draw the lineOne of the most difficult issues an HR professional or in-house employment counsel faces is how to deal with an employee who cannot return to work after FMLA leave expires. Is additional leave beyond 12 weeks required? The answer is almost always ‘yes.’ But how much leave are we obligated to provide? And what if the employee already has taken months of leave and doesn’t really know when she’ll return?

Take, for instance, a situation involving Penelope.  We’ll call her Pippy, for short.

Pippy suffered from sarcoidosis (inflammation of the lungs) and arthritis related to her condition. In September, she inquired about reducing her work schedule as an accommodation for her condition. Before her employer responded, however, Pippy suffered an injury that aggravated her medical condition.  The injury caused Pippy to take time off in December and January, and in February, she stopped working.

Between February and May, Pippy’s employer sent her multiple letters requesting documentation of the injury, but she didn’t respond. In June, her employer told her that she either had to report to work or provide medical documentation supporting her need for leave. Soon thereafter, Pippy sent her employer a “disability certificate” signed by her doctor indicating that the injury suffered a few months earlier left her “totally disabled” and she would remain so “indefinitely.” In contrast to her physician, however, the employee told her employer that she “hoped” to return by September 2007. Unwilling to wait any longer for Pippy’s uncertain return, her employer terminated her employment.

Like a typical, litigious former employee, Pippy filed suit.  It didn’t last long.  Pippy forgot one basic principle — an employer is never required to provide an employee an indefinite leave of absence. Particularly after the employer has already provided a reasonable amount of leave as an accommodation to help the employee return to work.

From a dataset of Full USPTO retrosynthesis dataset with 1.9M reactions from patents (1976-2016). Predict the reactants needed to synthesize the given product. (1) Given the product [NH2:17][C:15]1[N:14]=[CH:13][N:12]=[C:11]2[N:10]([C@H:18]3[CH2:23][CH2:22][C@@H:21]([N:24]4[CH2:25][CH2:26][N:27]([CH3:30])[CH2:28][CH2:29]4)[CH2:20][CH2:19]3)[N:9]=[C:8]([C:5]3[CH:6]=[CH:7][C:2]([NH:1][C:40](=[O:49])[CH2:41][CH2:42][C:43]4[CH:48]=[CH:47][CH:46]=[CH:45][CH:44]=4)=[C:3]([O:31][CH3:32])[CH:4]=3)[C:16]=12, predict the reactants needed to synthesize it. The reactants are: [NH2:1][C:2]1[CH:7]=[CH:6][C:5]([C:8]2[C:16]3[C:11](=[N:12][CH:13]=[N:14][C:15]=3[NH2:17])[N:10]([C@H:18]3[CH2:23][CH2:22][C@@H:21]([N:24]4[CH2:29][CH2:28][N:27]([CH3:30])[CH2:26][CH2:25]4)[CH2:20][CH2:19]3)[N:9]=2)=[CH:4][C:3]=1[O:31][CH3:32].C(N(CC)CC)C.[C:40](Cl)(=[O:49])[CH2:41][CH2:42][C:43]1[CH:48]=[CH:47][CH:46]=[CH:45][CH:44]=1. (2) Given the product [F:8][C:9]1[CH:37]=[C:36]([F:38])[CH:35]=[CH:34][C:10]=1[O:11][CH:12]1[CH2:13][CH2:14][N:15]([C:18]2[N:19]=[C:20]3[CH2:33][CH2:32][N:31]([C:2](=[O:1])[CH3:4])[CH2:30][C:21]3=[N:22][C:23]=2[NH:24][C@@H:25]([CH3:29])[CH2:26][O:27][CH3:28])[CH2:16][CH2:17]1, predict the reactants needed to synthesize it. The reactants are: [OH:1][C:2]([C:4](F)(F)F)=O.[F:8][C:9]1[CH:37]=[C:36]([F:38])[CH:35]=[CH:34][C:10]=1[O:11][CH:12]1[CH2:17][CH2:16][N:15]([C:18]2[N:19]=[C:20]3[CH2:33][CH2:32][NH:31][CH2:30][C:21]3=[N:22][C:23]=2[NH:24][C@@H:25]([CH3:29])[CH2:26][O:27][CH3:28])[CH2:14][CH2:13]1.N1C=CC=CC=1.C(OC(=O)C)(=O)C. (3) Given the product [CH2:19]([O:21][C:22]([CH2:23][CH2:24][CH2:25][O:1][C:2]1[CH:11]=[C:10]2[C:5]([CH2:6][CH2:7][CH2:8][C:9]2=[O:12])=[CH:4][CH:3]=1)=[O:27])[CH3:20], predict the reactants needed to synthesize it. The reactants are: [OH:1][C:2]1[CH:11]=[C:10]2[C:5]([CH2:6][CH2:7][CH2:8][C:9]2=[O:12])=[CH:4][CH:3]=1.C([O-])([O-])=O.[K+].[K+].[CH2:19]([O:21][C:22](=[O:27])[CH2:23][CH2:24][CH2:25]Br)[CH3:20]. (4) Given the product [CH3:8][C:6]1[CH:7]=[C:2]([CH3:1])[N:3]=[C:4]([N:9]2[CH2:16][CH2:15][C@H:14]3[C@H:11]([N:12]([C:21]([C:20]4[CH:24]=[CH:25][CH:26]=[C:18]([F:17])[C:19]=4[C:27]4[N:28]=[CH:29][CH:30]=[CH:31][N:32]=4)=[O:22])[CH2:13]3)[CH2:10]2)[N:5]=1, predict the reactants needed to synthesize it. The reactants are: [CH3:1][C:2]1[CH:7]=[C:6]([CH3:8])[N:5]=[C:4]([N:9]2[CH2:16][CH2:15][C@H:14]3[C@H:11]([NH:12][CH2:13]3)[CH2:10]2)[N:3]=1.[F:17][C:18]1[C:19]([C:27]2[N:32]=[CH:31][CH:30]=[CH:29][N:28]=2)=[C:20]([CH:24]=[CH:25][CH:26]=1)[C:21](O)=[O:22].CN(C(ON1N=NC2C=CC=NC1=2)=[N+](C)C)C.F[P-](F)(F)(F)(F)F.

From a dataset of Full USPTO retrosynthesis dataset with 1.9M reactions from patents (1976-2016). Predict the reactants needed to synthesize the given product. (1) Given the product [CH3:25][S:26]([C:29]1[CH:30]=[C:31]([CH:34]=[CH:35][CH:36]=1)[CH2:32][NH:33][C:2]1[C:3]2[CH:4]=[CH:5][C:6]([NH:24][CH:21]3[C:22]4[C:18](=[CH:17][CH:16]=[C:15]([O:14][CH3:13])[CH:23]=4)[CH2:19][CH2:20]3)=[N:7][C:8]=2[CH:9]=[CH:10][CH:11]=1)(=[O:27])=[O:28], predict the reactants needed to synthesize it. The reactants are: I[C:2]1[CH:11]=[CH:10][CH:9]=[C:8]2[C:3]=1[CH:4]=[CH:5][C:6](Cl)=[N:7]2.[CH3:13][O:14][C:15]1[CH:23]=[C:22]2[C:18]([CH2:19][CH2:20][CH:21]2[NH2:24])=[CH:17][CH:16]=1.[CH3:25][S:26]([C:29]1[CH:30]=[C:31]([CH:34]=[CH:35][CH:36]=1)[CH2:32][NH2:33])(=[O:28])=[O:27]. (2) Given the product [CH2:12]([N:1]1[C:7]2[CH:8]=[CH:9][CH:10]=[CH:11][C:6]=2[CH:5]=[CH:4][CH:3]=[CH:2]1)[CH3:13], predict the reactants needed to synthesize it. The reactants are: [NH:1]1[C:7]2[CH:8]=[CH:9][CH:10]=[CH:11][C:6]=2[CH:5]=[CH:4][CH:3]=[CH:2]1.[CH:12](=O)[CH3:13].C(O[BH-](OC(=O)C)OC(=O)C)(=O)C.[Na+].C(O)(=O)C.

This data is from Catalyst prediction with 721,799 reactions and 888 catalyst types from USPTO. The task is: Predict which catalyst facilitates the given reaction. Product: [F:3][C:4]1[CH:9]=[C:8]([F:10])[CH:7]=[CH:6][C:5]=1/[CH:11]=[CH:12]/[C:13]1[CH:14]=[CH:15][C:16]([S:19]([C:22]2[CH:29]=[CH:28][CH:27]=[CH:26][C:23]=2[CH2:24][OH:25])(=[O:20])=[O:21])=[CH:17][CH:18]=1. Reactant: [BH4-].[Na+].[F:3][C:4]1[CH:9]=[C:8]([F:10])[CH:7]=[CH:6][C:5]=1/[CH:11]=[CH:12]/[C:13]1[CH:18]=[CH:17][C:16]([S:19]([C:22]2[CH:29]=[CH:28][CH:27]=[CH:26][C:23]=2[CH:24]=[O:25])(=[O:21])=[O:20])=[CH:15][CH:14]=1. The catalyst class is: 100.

Like many others have done in similar situations, this court dismissed Pippy’s ADA claim in large part because her employer provided her a reasonable amount of leave (here, three months), and she could not provide a reasonable estimation of her return to work.  In other words, she was asking for an open-ended, indefinite leave of absence.  Courts almost always will support an employer’s right to terminate employment in instances like these.  Other employers should take note — when an employee cannot provide a reasonable estimate of when they will again be able to perform their essential job duties, their ADA claims skate on thin ice.  Minter v. District of Columbia (pdf)

But let’s not be too confident…

In situations like these, it is imperative that employers engage in the interactive process with the employee to determine whether any accommodation is available to help the employee return to work. When employers don’t, they risk significant liability under the ADA.

Just ask the Wayne Township Fire Department.  The Fire Department hired Kristine as a reserve paramedic in February 2009 and as a full-time paramedic a few months later, knowing that she had Type 1 diabetes. While on the job, Kristine’s blood-sugar levels dropped on two occasions while she was on duty — once while she was driving and again while she was caring for a patient in the back of an ambulance. Kristine told her supervisor and other officials what had happened.  Shortly thereafter, she was told she could not return to work without approval from the agency’s medical director, who refused to return her to work because she could not “guarantee” any further incidents. Declining to engage in any interactive process, the Fire Department simply terminated Kristine’s employment.

That cha-ching sound is the Fire Department’s cash register, which opened wide to the tune of $725,000 to pay Kristine for its ADA violations and her attorney’s fees.  Rednour v. Wayne Township Fire Dept. (pdf)  One of the “fundamental” issues for the jury’s verdict in favor of Kristine? The mere fact that the employer did not engage in the ADA’s interactive process.

Think about it: Three-quarters of a million dollars simply because the employer failed to engage in the interactive process.  What a waste.

In her analysis of Kristine’s case, Miriam Rosen identifies several steps that an employer should take to identify accommodations in situations like these.  I really liked her suggestions, so I paraphrase them here:

  • Obtain information from the employee and employee’s physician (through the employee, of course) to understand the medical condition and how it affects the employee’s ability to perform essential job functions.
  • Identify the essential job functions that the employee must perform with or without an accommodation. Up-to-date job descriptions are key to this process.
  • Do not make assumptions about whether the employee can or cannot perform the essential job functions. Rather, engage in a dialogue with the employee about what modifications would help the employee perform the essential job functions. Consider whether other options for accommodation are available if the suggested accommodations are not reasonable.